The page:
How does the Firewise USA® program work?
Create a board or committee of volunteers to represent your community, including residents and partners such as local forestry agencies or the fire department. Identify a resident leader who will be the program point of contact. The board or committee defines the boundaries of the site and determines the number of individual single family dwelling units.
Community size: Minimum of 8 dwelling units and a maximum of 2,500. Multiple Firewise USA sites can be located within a city/town or master-planned community/HOA.
The board or committee will collaborate with their local wildfire expert to complete a community wildfire risk assessment. The assessment should be a community-wide view that identifies areas of successful wildfire risk reduction and areas where improvements could be made. Emphasis should be on the general conditions of homes and related home ignition zones. The assessment is a living document and needs to be updated at a minimum every 5 years.
The board/committee will use the risk assessment to create a three-year action plan, broken down by year, that identifies and prioritizes actions to reduce ignition risk to homes. These can include communitywide investments along with suggested homeowner actions and education activities that participants will strive to complete annually, or over a period of multiple years. This document is required to be updated at least every three years. As circumstances change (e.g., completing activities, experiencing a fire or a natural disaster, new construction in community, etc.), the action plan may need to be updated more frequently
Each year, neighbors complete educational and risk reduction actions identified in the plan. These go towards your site's annual reporting efforts.
At a minimum, each site is required to annually invest the equivalent of one volunteer hour per dwelling unit in wildfire risk reduction actions. If your site has identified 100 homes within its boundary, than 100 hours of work or the monetary equivalent, based on the independent sector value of volunteer time, need to be completed for that year.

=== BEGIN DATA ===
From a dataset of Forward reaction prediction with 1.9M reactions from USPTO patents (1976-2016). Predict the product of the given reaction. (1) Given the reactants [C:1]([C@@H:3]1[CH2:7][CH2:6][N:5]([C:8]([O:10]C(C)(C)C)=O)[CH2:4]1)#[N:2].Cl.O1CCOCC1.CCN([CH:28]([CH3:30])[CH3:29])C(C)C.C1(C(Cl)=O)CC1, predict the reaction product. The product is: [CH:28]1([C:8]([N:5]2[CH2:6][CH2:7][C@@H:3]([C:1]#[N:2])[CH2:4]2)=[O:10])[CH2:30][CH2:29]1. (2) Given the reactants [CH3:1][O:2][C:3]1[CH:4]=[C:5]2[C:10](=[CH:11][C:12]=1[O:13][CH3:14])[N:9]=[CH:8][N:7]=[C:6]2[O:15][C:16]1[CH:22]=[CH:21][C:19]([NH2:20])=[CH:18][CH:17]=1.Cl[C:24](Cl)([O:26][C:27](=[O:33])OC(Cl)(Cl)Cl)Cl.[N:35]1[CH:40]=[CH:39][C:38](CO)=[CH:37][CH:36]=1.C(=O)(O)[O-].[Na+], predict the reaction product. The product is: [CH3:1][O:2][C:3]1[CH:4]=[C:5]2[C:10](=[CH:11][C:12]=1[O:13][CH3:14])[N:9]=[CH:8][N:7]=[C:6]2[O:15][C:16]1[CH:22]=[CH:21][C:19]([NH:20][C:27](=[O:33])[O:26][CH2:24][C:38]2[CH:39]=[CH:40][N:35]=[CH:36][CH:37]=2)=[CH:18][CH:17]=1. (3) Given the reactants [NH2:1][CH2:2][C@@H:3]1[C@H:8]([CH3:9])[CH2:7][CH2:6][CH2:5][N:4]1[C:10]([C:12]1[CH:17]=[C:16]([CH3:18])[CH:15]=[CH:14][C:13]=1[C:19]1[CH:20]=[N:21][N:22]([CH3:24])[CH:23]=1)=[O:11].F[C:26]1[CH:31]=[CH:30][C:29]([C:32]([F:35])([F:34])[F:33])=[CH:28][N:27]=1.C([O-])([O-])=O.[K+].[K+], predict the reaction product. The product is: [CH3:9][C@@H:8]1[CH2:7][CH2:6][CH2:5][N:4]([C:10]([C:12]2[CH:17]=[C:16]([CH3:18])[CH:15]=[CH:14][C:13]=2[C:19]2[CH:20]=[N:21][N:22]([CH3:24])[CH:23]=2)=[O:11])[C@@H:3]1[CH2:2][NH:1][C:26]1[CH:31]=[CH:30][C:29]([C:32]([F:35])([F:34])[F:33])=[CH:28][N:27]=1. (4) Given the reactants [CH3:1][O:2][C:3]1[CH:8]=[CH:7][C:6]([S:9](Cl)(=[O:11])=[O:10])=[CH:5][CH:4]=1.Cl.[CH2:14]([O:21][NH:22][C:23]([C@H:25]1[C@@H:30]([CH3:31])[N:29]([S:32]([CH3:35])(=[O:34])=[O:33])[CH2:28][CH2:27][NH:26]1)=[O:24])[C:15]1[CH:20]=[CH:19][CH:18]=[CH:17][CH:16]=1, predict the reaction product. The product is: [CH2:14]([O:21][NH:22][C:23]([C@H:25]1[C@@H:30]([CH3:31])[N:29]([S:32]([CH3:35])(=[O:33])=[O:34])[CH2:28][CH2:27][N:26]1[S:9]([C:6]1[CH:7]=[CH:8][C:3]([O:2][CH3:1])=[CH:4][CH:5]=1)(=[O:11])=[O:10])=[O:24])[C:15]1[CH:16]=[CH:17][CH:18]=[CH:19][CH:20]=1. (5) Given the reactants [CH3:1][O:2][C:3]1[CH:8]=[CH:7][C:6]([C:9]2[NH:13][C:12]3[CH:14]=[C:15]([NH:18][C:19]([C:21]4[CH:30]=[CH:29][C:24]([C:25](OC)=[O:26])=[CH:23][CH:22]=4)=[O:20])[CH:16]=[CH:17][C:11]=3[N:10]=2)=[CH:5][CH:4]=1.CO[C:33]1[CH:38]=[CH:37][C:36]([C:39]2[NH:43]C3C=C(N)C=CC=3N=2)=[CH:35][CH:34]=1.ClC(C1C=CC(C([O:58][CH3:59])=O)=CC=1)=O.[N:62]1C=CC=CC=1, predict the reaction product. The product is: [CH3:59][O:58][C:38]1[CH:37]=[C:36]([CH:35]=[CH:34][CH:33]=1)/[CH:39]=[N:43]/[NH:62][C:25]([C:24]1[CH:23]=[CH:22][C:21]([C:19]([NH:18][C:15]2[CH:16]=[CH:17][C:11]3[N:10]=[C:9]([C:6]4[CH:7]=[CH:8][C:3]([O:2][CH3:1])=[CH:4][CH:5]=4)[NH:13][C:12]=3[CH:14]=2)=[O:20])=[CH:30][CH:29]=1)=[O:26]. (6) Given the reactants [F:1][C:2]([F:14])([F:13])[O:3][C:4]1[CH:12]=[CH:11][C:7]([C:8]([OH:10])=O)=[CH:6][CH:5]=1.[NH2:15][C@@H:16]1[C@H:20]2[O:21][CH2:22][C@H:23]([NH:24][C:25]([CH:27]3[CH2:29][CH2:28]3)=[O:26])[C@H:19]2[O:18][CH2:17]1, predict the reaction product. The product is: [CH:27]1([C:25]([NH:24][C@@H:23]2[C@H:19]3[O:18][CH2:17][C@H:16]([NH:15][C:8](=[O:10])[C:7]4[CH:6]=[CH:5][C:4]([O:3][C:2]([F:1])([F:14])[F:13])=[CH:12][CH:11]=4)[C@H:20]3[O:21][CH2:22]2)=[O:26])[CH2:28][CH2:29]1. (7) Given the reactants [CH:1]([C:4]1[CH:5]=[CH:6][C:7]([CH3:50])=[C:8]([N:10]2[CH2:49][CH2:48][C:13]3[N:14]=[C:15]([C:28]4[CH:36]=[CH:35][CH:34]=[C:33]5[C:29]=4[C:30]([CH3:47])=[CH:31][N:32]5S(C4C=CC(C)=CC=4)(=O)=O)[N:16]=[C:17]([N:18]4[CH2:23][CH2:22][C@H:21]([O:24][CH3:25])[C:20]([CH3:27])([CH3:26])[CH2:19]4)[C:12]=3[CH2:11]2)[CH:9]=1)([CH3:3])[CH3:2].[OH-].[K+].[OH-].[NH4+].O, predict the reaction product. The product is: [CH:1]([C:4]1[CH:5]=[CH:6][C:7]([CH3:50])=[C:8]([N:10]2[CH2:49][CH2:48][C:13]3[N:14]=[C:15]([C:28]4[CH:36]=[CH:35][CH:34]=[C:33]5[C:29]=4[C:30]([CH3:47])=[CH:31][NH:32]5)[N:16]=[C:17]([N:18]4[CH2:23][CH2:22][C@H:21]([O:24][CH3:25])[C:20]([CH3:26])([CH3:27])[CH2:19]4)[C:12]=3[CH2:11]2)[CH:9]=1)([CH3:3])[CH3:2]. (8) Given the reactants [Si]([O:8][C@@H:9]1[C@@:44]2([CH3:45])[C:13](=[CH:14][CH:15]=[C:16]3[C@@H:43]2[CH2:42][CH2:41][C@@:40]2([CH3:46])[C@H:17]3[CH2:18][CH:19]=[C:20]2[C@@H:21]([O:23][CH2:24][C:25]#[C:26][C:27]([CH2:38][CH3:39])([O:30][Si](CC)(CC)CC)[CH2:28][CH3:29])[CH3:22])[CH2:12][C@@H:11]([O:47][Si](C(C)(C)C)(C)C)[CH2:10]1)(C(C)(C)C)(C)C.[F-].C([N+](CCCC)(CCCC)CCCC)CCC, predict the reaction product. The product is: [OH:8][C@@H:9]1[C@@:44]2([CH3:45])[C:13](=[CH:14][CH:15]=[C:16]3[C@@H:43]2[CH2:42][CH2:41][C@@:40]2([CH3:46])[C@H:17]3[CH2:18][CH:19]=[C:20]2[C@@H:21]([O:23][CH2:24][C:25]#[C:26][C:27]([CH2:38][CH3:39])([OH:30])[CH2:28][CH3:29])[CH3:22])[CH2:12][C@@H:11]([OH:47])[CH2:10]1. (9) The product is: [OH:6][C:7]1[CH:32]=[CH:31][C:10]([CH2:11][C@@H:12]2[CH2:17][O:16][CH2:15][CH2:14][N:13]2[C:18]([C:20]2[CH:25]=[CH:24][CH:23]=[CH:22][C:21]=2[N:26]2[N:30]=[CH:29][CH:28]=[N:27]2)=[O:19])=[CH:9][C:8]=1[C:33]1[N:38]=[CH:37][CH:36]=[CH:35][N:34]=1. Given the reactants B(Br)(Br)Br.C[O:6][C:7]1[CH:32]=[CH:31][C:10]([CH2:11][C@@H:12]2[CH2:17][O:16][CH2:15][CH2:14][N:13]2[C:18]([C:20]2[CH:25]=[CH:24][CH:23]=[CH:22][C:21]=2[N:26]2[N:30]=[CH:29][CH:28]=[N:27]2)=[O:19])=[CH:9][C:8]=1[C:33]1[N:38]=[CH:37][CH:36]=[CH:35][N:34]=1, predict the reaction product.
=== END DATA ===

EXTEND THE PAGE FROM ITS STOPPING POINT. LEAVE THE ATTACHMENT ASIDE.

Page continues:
Tell us about it
When the above criteria have been met, the Resident Leader applies for recognition through the Firewise® Portal (portal.firewise.org), describing educational and mitigation work in the site. Each year, sites renew their status by reporting their activity.
Please note: Individual states can request additional application requirements.
What happens next?
State liaisons will approve applications, with final processing completed by the NFPA.
Number of active Firewise USA® sites by state
Reference our interactive map to see all active Firewise USA® sites.
Questions? Contact the Firewise® team.
The national Firewise USA® recognition program provides a collaborative framework to help neighbors in a geographic area get organized, find direction, and take action to increase the ignition resistance of their homes and community and to reduce wildfire risks at the local level. Any community that meets a set of voluntary criteria on an annual basis and retains an “In Good Standing Status” may identify itself as being a Firewise® Site.
The Firewise USA® program is administered by NFPA® and is co-sponsored by the USDA Forest Service and the National Association of State Foresters. While the NFPA® administers this program, individuals and communities participate on a voluntary basis. The NFPA® disclaims liability for any personal injury, property, or other damages of any nature whatsoever, whether special, indirect, consequential or compensatory, directly or indirectly resulting from participation in the Firewise USA® program. The NFPA® also makes no guaranty or warranty as to the accuracy or completeness of program guidance.